Insects, their importance for mankind

Why the hornet is your friendly neighbor

While summer may be the most beloved time of the year for many, it is also an active time for certain insects: hornets, wasps, bees and many others.

In an effort to raise awareness about stinging insects, in particular, the 86th Civil Engineer Squadron’s environmental section provides facts and information to help reduce misunderstandings. The intent is to build admiration and recognize why insects of any kind are very precious and why hornets do not intend any harm to you and your family.

One point to note is German environmental laws are stricter than those in the United States when it comes to insects. Hornets, and many other insects, are protected by official regulations. Violations, such as killing or capturing them, or destroying their habitats, are punishable by law, and usually result in fees and fines.

Wasps, bees, hornets and other insects have been on endangered species lists for many years due to the significant decline in their numbers as a result of extensive use of pesticides, diseases and dwindling food sources.

Most people’s fears of bees, and bee look-a-likes, are fueled by lack of knowledge or by knowing someone who was stung or is allergic to bee stings.

Hornets, for sure, can be scary due to their size, but are actually good neighbors. By sticking to a few simple rules, even a person with allergies has nothing to fear.

Hornets are actually less aggressive than wasps and sting less often. It will only sting if it feels trapped or threatened. So do not provoke them! Stay at least 10-13 feet away from the hive’s main entrance — they will remain totally calm. You’ll actually be able to observe them fly around and see how they can be useful.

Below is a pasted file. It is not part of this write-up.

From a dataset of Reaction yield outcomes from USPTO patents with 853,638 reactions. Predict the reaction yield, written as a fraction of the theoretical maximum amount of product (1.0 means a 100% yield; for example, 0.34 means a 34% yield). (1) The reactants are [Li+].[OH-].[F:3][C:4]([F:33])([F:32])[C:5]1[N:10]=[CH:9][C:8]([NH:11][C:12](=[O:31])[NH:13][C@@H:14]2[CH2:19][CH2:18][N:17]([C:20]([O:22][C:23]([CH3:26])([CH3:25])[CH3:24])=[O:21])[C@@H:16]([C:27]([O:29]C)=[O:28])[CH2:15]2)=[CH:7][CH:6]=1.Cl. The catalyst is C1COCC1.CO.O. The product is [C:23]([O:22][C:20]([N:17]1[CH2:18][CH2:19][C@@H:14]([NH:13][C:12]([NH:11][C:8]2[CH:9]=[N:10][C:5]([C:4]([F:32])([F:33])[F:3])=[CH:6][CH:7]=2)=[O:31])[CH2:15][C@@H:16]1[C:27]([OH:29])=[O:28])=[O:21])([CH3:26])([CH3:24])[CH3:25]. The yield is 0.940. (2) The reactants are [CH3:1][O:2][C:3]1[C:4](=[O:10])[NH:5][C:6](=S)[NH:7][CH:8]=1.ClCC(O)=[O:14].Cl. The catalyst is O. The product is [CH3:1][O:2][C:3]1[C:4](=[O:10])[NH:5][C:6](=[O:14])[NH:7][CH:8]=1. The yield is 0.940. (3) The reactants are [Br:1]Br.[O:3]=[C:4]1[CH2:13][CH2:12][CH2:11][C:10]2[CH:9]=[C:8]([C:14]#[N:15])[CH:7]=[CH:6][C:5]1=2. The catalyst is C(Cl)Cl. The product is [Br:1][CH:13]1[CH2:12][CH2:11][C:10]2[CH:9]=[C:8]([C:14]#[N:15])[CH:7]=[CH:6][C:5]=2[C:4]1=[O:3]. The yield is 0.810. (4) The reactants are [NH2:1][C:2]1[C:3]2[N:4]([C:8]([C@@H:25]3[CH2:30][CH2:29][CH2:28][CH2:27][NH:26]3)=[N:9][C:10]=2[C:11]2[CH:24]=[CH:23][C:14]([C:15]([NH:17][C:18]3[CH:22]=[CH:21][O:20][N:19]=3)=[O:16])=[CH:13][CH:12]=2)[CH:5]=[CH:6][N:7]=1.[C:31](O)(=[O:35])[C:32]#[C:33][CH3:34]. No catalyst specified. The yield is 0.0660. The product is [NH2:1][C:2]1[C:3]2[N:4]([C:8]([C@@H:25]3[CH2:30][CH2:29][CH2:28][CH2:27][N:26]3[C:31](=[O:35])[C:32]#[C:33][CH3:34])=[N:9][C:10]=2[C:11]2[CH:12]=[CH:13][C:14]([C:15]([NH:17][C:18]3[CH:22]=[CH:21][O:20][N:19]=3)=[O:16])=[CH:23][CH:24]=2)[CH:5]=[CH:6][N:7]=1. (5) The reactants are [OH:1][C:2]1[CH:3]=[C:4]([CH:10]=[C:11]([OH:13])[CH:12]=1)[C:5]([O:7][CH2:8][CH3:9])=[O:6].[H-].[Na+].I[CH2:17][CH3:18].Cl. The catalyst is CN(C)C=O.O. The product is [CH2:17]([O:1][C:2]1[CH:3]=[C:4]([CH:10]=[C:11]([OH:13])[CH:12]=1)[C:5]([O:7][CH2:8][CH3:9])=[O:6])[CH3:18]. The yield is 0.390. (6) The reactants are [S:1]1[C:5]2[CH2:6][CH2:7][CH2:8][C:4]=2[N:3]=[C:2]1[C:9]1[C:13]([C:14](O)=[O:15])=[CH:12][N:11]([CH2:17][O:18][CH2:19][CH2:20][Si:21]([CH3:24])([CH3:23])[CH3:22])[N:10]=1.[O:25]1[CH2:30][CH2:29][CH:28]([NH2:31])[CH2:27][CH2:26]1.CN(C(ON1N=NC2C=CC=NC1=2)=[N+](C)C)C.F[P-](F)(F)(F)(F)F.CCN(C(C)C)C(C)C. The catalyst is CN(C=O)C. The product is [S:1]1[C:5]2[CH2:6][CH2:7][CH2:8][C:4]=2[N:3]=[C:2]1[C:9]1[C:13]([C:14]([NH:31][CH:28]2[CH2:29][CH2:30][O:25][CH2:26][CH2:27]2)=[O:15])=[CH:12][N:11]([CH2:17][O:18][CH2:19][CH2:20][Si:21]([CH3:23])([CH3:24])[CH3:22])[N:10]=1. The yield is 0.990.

One hornet can hunt and eat up to one pound of other insects a day. They especially like to nourish on wasps, flies, spiders, caterpillars and mosquitos! Having a hornet nest near your home is the best way to prevent other unwanted insects from entering your house.

The lifespan of a hornet queen is up to 12 months and her workers can live up to three to four weeks. As soon as the new queen is born, which usually happens around October, the old queen will die and her heir will fly away to build a new hive somewhere else. When the nest is empty is the only legally acceptable time to remove the empty nest (by an expert only).

The hornet’s “little sister”, the wasp (protected as well), is known to be more aggressive than the hornet. Since wasps are known for inhabiting one nest for a longer period, the best time of the year to legally remove them is in April (nest building phase) or in autumn by a certified expert. Removing a living hive is not easy and not always successful.

Education about insects is a very important first step toward safety and a healthy environment. Act responsibly to co-exist with our small neighbors and follow the rules and guidance provided by the host nation.

This is how the insects differ


  • approx. 0.5 inch
  • hairy
  • long mouthparts
  • back brown with less noticeable stripes
  • Sting gets stuck after the stitch — only one sting possible (bees usually die afterwards)


  • approx. 0.5-0.7 inch
  • not hairy
  • very noticeable yellow-black stripes
  • short mouthparts
  • distinct wasp waist
  • Sting doesn’t get stuck after the stitch — multiple stings possible


  • approx. 0.7 inch
  • very hairy
  • long mouthparts
  • brown or black-white stripes
  • less aggressive
  • Stings very seldom


  • 1-1.3 inch
  • not hairy
  • short mouthparts
  • noticeable yellow-black stripes
  • peaceful; usually do not attack humans

Flower Fly

  • 0.3-0.6 inch
  • not hairy
  • have bumblebee-, wasp- or bee-like forms and drawings
  • an easily be confused with other insects
  • peaceful and harmless: they mimic other insects to appear dangerous, but aren’t